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Record number of prisoners, falsely convicted of crimes, exonerated in 2013

Dana Gethers | 2/11/2014, 10:47 a.m.
A recent report reveals that a record 87 exonerations occurred in 2013, bringing the total to 1,304 known exonerations in ...
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A recent report reveals that a record 87 exonerations occurred in 2013, bringing the total to 1,304 known exonerations in the last 25 years, according to The National Registry of Exonerations.

The registry, a joint project of the University of Michigan Law School and the Center on Wrongful Convictions at Northwestern University School of Law, provides detailed information about every known exoneration in the United States since 1989. These are cases in which a person was wrongly convicted of a crime and later cleared of the charges in light of new evidence.

Out of the ten U.S states with the most exonerations last year, New York is third with 8 total. This is compared to the 16,077 total jail population in New York counties outside of the city as of Jan. 2014, according to criminaljustice.ny.gov.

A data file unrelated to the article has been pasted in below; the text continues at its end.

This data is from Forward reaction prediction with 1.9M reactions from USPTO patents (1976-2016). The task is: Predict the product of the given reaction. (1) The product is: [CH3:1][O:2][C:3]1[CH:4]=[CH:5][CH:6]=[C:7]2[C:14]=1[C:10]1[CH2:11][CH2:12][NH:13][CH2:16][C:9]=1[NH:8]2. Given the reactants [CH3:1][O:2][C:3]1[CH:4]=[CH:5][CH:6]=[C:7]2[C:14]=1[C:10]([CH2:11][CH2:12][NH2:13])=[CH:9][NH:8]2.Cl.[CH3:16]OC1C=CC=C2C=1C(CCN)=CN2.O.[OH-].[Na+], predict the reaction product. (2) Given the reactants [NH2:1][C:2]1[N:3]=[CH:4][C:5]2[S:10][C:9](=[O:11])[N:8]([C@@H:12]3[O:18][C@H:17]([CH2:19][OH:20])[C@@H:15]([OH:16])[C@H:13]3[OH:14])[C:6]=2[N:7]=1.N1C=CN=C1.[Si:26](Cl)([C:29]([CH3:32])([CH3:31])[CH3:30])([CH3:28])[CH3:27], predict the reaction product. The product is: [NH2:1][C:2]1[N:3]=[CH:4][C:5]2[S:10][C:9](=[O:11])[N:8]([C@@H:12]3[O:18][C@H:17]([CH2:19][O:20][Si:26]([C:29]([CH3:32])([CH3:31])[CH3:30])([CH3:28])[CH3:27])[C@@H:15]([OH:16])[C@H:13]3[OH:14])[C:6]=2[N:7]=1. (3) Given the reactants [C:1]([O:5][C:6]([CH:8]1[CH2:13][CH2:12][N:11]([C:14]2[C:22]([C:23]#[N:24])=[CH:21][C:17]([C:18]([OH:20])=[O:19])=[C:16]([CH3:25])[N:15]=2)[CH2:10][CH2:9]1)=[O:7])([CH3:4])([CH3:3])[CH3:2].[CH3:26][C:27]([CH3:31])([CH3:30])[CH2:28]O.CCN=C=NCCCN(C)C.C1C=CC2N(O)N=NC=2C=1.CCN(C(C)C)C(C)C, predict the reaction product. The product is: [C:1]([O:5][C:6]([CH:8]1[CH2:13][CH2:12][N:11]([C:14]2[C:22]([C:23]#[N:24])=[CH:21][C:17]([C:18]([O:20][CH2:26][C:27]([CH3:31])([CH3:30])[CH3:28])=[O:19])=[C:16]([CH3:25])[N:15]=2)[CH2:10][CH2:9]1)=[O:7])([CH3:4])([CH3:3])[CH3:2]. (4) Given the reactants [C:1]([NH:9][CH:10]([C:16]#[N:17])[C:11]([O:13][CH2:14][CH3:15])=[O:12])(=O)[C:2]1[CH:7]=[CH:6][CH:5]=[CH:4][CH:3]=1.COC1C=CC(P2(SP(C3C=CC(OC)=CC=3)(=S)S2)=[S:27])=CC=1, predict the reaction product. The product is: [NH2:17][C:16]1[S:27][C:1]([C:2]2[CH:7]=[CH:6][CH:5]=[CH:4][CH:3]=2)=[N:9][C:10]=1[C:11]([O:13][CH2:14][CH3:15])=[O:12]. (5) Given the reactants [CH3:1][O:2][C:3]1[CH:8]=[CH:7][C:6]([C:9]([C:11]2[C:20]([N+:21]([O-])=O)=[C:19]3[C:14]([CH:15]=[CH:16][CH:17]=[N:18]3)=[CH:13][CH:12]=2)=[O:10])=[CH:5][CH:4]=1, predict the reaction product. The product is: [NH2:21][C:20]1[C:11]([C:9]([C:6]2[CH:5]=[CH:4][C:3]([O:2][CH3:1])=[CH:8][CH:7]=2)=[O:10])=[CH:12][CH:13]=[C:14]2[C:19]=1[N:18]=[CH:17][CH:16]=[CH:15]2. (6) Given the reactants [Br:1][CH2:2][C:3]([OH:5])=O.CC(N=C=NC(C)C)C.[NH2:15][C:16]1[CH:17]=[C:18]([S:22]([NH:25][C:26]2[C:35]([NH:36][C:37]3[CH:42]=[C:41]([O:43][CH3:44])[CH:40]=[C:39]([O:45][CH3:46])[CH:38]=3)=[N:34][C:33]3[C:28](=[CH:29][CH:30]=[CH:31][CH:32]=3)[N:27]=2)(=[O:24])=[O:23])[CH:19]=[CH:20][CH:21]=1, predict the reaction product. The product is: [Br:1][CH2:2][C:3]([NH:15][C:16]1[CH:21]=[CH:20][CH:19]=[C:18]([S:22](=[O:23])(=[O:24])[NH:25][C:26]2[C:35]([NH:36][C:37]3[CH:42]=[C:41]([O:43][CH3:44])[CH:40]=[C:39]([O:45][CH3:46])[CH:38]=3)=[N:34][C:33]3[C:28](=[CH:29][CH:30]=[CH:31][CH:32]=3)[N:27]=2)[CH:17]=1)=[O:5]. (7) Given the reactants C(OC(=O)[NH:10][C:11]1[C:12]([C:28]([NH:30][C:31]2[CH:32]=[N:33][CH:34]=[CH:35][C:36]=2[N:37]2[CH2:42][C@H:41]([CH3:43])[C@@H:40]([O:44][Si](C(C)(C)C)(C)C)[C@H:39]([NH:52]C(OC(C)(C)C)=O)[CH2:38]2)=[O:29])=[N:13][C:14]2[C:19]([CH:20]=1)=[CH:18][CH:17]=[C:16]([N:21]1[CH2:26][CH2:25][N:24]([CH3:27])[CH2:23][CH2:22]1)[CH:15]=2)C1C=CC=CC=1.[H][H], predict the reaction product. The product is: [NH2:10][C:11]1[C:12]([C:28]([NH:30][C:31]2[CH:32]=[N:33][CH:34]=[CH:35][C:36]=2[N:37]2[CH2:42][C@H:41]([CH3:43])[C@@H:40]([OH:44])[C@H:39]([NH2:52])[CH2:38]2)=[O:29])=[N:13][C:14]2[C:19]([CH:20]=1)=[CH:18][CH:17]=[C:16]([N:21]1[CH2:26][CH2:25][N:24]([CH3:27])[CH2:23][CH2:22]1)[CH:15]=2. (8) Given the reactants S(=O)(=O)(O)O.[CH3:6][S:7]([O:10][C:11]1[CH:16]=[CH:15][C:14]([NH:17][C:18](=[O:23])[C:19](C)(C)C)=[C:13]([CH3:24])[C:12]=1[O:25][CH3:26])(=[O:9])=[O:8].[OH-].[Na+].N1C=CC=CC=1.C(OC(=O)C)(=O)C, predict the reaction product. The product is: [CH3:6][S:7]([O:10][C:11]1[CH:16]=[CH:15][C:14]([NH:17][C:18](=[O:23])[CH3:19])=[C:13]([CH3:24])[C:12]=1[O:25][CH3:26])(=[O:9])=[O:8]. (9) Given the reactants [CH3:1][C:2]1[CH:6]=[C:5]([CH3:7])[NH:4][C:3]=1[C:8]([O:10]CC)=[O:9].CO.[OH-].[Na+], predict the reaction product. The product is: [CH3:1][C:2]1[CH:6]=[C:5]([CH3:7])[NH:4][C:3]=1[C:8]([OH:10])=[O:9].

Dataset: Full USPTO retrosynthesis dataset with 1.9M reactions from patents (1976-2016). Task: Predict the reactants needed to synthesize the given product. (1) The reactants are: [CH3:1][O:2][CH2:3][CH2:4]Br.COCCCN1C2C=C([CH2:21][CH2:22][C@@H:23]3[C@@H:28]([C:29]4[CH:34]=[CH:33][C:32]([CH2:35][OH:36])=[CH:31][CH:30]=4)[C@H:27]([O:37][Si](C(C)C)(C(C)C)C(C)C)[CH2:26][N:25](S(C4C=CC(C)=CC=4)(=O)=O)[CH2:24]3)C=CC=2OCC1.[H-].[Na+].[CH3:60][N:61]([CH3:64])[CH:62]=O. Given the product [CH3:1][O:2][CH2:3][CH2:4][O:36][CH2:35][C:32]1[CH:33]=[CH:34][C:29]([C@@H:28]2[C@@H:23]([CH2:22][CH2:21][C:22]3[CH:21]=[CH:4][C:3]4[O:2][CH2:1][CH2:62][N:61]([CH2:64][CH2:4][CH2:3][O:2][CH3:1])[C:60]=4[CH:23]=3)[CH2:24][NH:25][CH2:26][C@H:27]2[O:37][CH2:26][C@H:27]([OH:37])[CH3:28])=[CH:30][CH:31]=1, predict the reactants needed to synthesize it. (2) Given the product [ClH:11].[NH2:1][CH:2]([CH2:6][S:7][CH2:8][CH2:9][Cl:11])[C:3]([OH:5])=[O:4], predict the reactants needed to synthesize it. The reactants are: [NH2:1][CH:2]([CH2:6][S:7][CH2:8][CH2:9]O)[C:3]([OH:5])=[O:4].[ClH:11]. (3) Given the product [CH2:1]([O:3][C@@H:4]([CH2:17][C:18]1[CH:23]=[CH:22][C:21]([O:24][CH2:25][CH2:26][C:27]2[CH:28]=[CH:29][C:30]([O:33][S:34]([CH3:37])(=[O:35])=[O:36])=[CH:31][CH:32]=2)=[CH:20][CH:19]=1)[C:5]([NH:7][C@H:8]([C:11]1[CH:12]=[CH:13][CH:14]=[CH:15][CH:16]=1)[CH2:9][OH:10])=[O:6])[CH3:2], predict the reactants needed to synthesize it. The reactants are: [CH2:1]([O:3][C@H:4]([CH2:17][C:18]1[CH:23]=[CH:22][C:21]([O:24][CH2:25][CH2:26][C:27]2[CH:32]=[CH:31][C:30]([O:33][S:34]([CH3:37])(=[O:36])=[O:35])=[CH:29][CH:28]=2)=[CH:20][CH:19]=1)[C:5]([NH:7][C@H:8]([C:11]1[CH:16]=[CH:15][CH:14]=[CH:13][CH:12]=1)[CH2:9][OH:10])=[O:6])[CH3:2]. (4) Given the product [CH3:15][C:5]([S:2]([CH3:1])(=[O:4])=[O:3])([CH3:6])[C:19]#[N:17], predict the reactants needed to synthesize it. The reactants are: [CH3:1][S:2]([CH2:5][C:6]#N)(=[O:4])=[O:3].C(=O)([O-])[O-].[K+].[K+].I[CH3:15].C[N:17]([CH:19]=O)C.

Despite the relatively low number, “exonerations are on the rise and a lot of the credit goes to prosecutors and police who are increasingly active in investigating possible false convictions,” said the registry’s editor and the author of the report, Samuel Gross.

The registry reveals that, as of Jan. 1, of the 1,281 individual exonerations from January 1989 through December 2013, 92% were men, and almost 50% were black.

“There are many false convictions that we don’t know about,” he said. “The exonerations we know about are only the tip of the iceberg.”

One of the more recent exonerations is that of Adam Tatum, a Tennessee resident who was convicted of assaulting policemen and possessing marijuana. He was sentenced to nearly 2 years in prison before video surveillance revealed the officers brutally beating him with metal batons so severely that he needed surgery to fix his legs afterwards. The officers were fired and Tatum settled a lawsuit for $125,000 in Dec. 2013.

“More people are now paying attention to wrongful convictions. Police, prosecutors, judges and the public are all more aware of the danger of convicting innocent defendants,” he said.

See the consistently updated registry at exonerationregistry.org.